OAR 333-018-0015
What Is to Be Reported and When

Mentioned in

HIV confidentiality laws by state: What to know

Medical News Today, March 2, 2022

“This article discusses the different types of laws relating to HIV in the U.S. and outlines the many state-specific laws surrounding the virus.”
Bibliographic info

(1) Health care providers shall report all human cases or suspected human cases of the diseases, infections, microorganisms, intoxications, and conditions specified below. The timing of health care provider reports is specified to reflect the severity of the illness or condition and the potential value of rapid intervention by public health agencies.
(2) Licensed laboratories shall report all test results indicative of and specific for the diseases, infections, microorganisms, intoxications, and conditions specified below for humans. Such tests include but are not limited to: microbiological culture, isolation, or identification; assays for specific antibodies; and identification of specific antigens, toxins, or nucleic acid sequences.
(3) Human reportable diseases, infections, microorganisms, intoxications, and conditions, and the time frames within which they must be reported are as follows:
(a) Immediately, day or night:
(A) Select biological agents and toxins: Avian influenza virus; Bacillus anthracis (anthrax); Bacillus cereus biovar anthracis; Botulinum neurotoxins; Botulinum neurotoxin-producing species of Clostridium; Brucella (brucellosis); Burkholderia mallei (glanders); Burkholderia pseudomallei (melioidosis); Conotoxins; Clostridium botulinum (botulism); Coxiella burnetii (Q fever); Crimean-Congo hemorrhagic fever virus; Diacetoxyscirpenol; Eastern Equine Encephalitis virus; Ebola virus; Francisella tularensis (tularemia); Hendra virus; Lassa fever virus; Lujo virus; Marburg virus; Monkeypox virus; Newcastle disease virus; Nipah virus; Reconstructed replication-competent forms of the 1918 pandemic influenza virus containing any portion of the coding regions of all eight gene segments (Reconstructed 1918 Influenza virus);, Ricin; Rickettsia prowazekii (louse-borne typhus); Rift Valley fever virus; Severe Acute Respiratory Syndrome (SARS) and infection by SARS coronavirus; Saxitoxin (paralytic shellfish poisoning); South American Hemorrhagic Fever viruses (Chapare, Guanarito, Junin, Machupo, Sabia); Staphylococcal enterotoxins A,B,C,D,E subtypes; T-2 toxin; Tetrodotoxin (puffer fish poisoning); Tick-borne encephalitis complex (flavi) viruses (Far Eastern subtype, Siberian subtype); Kyasanur Forest disease virus; Omsk hemorrhagic fever virus, Variola major (Smallpox virus); Variola minor virus (Alastrim); Yersinia pestis (plague).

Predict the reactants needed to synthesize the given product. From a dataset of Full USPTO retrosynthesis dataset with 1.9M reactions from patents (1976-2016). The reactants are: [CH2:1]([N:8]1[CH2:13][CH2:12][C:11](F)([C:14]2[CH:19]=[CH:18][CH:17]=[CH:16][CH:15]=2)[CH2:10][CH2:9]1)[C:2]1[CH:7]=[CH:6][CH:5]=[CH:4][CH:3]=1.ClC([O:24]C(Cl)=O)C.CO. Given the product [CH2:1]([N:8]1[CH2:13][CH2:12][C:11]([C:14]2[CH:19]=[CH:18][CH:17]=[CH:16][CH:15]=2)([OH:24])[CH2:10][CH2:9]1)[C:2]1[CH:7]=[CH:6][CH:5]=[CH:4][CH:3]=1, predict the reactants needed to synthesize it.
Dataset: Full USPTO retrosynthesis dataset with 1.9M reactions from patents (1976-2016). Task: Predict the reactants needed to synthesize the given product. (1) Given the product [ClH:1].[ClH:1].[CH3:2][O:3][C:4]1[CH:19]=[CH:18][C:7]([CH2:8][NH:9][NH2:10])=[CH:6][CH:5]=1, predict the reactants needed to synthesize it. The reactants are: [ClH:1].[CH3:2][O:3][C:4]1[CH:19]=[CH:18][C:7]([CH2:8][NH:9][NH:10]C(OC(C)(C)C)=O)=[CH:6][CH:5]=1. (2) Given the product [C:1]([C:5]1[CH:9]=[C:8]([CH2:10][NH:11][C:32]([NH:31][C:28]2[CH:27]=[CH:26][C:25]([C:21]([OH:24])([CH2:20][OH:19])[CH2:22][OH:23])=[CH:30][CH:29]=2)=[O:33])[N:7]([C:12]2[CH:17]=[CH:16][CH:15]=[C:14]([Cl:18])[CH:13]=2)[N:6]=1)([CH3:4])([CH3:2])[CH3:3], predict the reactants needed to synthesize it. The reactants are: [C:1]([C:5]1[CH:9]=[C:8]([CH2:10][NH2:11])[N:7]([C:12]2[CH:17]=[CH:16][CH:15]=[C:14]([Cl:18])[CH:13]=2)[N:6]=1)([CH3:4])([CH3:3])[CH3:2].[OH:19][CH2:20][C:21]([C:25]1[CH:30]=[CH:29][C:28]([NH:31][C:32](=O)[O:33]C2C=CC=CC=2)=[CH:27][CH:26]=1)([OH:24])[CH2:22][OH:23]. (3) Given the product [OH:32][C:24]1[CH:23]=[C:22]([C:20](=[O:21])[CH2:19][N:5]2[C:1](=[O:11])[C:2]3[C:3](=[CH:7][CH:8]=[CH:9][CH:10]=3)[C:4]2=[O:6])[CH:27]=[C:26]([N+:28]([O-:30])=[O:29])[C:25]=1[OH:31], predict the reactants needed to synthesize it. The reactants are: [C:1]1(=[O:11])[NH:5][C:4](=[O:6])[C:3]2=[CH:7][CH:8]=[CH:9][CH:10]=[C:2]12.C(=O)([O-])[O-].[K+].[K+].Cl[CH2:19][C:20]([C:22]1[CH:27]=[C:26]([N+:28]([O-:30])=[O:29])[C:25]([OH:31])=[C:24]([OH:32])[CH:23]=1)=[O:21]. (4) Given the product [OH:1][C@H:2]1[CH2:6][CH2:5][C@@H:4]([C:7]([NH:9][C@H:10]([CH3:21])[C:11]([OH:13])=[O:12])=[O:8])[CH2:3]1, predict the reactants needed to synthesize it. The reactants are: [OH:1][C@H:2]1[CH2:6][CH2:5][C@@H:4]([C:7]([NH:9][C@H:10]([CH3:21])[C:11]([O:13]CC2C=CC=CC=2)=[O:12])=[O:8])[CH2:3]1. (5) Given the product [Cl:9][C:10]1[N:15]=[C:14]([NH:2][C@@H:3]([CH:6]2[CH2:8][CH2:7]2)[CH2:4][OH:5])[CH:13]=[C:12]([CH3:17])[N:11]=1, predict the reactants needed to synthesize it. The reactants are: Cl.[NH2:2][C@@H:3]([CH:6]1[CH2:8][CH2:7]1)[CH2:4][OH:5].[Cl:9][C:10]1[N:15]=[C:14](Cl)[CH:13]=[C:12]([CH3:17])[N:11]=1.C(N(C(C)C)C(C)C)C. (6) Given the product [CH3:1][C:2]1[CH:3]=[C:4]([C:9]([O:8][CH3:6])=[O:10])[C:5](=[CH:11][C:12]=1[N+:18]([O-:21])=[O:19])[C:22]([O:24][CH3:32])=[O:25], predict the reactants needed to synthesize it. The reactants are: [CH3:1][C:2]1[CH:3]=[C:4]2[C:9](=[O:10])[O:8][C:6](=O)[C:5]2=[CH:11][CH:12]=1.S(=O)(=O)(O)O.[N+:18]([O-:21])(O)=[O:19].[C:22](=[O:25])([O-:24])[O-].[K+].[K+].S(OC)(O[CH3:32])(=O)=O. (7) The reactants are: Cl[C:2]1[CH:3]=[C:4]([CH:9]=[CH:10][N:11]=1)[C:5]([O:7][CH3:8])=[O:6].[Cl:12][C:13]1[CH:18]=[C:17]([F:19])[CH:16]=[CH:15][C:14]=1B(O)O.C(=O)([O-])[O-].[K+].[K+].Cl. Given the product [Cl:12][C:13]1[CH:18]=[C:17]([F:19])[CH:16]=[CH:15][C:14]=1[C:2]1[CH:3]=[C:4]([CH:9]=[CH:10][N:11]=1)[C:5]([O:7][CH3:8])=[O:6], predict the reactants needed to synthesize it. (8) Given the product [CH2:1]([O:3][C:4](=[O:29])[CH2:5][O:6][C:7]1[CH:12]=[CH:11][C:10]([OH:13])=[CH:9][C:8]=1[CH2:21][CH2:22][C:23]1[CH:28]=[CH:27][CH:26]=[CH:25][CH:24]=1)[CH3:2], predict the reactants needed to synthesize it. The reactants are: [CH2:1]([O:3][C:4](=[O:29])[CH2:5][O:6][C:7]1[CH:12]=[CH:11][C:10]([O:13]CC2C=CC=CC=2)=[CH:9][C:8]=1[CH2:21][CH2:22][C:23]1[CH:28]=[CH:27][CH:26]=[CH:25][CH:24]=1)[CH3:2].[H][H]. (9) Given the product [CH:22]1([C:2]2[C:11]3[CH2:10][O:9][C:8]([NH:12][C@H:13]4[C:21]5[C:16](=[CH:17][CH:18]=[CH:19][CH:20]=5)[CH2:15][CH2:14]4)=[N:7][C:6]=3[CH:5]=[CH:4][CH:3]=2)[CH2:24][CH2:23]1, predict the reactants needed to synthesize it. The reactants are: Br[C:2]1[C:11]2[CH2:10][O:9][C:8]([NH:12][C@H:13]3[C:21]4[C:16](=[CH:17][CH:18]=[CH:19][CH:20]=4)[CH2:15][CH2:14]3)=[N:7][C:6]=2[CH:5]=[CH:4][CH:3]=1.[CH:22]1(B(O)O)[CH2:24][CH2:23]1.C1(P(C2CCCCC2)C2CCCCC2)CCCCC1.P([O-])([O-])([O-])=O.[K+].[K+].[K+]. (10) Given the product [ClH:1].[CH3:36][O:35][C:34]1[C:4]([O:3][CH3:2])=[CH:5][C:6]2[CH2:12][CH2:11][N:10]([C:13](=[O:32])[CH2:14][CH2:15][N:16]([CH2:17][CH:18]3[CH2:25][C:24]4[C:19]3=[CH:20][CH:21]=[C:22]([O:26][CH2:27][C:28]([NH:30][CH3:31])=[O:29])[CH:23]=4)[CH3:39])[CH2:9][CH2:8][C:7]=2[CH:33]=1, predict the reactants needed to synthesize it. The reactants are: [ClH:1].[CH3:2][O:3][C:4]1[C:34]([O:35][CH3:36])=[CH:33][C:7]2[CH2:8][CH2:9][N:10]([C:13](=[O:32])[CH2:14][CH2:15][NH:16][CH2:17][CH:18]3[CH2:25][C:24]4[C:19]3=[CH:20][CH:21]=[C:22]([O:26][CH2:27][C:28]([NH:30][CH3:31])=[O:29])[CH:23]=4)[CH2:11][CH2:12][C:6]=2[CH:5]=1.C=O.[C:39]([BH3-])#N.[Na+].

(B) The following other infections, microorganisms, and conditions: Corynebacterium diphtheriae (diphtheria); novel influenza; poliomyelitis; rabies (human); measles (rubeola); rubella; Vibrio cholerae O1, O139, or toxigenic (cholera); yellow fever; intoxication caused by marine microorganisms or their byproducts (for example, domoic acid intoxication, ciguatera, scombroid);
(C) Any known or suspected disease outbreak, including any outbreak associated with health care, regardless of whether the disease, infection, microorganism, or condition is specified in this rule; and